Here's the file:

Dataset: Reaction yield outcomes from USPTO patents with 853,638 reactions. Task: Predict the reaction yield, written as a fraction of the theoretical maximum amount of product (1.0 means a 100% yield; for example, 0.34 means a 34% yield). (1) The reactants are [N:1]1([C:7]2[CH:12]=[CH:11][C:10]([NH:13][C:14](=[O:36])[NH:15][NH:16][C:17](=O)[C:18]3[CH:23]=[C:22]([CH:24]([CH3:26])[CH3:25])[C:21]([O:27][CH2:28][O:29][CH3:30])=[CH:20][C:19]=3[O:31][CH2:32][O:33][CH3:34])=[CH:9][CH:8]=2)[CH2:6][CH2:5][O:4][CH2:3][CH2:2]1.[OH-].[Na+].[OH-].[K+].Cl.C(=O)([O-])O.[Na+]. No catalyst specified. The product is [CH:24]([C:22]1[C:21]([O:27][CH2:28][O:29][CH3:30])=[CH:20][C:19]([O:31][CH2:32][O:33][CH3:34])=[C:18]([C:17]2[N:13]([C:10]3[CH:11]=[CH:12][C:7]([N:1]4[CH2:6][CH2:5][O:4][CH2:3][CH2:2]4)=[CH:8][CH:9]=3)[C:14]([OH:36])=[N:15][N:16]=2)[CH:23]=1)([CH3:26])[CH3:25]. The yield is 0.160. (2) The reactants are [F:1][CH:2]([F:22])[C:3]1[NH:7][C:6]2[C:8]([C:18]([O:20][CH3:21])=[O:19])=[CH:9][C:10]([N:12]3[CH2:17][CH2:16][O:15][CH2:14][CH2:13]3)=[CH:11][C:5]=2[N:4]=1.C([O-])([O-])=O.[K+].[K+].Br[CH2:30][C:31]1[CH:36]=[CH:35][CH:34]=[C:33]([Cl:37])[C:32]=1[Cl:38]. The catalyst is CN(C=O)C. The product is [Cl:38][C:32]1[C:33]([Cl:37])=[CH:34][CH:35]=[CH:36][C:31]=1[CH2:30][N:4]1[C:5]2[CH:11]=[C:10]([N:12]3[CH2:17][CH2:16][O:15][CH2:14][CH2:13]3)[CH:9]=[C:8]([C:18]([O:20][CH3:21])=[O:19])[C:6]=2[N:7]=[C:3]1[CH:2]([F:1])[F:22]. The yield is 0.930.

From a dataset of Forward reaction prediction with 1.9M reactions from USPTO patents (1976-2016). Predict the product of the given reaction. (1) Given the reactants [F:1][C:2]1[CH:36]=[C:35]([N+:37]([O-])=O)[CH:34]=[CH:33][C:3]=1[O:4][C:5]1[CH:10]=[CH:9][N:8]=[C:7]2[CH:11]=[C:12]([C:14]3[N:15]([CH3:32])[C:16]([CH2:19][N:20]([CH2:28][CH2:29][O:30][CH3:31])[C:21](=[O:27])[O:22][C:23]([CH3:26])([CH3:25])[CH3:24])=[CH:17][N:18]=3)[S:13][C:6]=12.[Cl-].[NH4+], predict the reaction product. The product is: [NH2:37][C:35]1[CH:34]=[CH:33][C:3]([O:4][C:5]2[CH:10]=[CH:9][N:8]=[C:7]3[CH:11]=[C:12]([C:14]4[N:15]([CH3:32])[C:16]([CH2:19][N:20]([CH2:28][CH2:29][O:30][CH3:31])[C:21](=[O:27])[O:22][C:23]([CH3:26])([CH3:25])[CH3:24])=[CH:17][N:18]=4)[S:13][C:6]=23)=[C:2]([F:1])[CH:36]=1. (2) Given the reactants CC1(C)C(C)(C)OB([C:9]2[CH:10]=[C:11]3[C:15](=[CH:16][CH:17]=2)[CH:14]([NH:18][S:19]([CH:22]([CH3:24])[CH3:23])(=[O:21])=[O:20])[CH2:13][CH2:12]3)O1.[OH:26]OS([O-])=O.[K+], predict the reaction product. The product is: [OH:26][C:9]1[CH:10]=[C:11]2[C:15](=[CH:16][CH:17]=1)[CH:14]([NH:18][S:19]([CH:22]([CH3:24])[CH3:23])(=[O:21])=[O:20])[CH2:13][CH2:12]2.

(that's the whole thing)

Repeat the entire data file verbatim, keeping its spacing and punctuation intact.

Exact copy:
Dataset: Reaction yield outcomes from USPTO patents with 853,638 reactions. Task: Predict the reaction yield, written as a fraction of the theoretical maximum amount of product (1.0 means a 100% yield; for example, 0.34 means a 34% yield). (1) The reactants are [N:1]1([C:7]2[CH:12]=[CH:11][C:10]([NH:13][C:14](=[O:36])[NH:15][NH:16][C:17](=O)[C:18]3[CH:23]=[C:22]([CH:24]([CH3:26])[CH3:25])[C:21]([O:27][CH2:28][O:29][CH3:30])=[CH:20][C:19]=3[O:31][CH2:32][O:33][CH3:34])=[CH:9][CH:8]=2)[CH2:6][CH2:5][O:4][CH2:3][CH2:2]1.[OH-].[Na+].[OH-].[K+].Cl.C(=O)([O-])O.[Na+]. No catalyst specified. The product is [CH:24]([C:22]1[C:21]([O:27][CH2:28][O:29][CH3:30])=[CH:20][C:19]([O:31][CH2:32][O:33][CH3:34])=[C:18]([C:17]2[N:13]([C:10]3[CH:11]=[CH:12][C:7]([N:1]4[CH2:6][CH2:5][O:4][CH2:3][CH2:2]4)=[CH:8][CH:9]=3)[C:14]([OH:36])=[N:15][N:16]=2)[CH:23]=1)([CH3:26])[CH3:25]. The yield is 0.160. (2) The reactants are [F:1][CH:2]([F:22])[C:3]1[NH:7][C:6]2[C:8]([C:18]([O:20][CH3:21])=[O:19])=[CH:9][C:10]([N:12]3[CH2:17][CH2:16][O:15][CH2:14][CH2:13]3)=[CH:11][C:5]=2[N:4]=1.C([O-])([O-])=O.[K+].[K+].Br[CH2:30][C:31]1[CH:36]=[CH:35][CH:34]=[C:33]([Cl:37])[C:32]=1[Cl:38]. The catalyst is CN(C=O)C. The product is [Cl:38][C:32]1[C:33]([Cl:37])=[CH:34][CH:35]=[CH:36][C:31]=1[CH2:30][N:4]1[C:5]2[CH:11]=[C:10]([N:12]3[CH2:17][CH2:16][O:15][CH2:14][CH2:13]3)[CH:9]=[C:8]([C:18]([O:20][CH3:21])=[O:19])[C:6]=2[N:7]=[C:3]1[CH:2]([F:1])[F:22]. The yield is 0.930.

From a dataset of Forward reaction prediction with 1.9M reactions from USPTO patents (1976-2016). Predict the product of the given reaction. (1) Given the reactants [F:1][C:2]1[CH:36]=[C:35]([N+:37]([O-])=O)[CH:34]=[CH:33][C:3]=1[O:4][C:5]1[CH:10]=[CH:9][N:8]=[C:7]2[CH:11]=[C:12]([C:14]3[N:15]([CH3:32])[C:16]([CH2:19][N:20]([CH2:28][CH2:29][O:30][CH3:31])[C:21](=[O:27])[O:22][C:23]([CH3:26])([CH3:25])[CH3:24])=[CH:17][N:18]=3)[S:13][C:6]=12.[Cl-].[NH4+], predict the reaction product. The product is: [NH2:37][C:35]1[CH:34]=[CH:33][C:3]([O:4][C:5]2[CH:10]=[CH:9][N:8]=[C:7]3[CH:11]=[C:12]([C:14]4[N:15]([CH3:32])[C:16]([CH2:19][N:20]([CH2:28][CH2:29][O:30][CH3:31])[C:21](=[O:27])[O:22][C:23]([CH3:26])([CH3:25])[CH3:24])=[CH:17][N:18]=4)[S:13][C:6]=23)=[C:2]([F:1])[CH:36]=1. (2) Given the reactants CC1(C)C(C)(C)OB([C:9]2[CH:10]=[C:11]3[C:15](=[CH:16][CH:17]=2)[CH:14]([NH:18][S:19]([CH:22]([CH3:24])[CH3:23])(=[O:21])=[O:20])[CH2:13][CH2:12]3)O1.[OH:26]OS([O-])=O.[K+], predict the reaction product. The product is: [OH:26][C:9]1[CH:10]=[C:11]2[C:15](=[CH:16][CH:17]=1)[CH:14]([NH:18][S:19]([CH:22]([CH3:24])[CH3:23])(=[O:21])=[O:20])[CH2:13][CH2:12]2.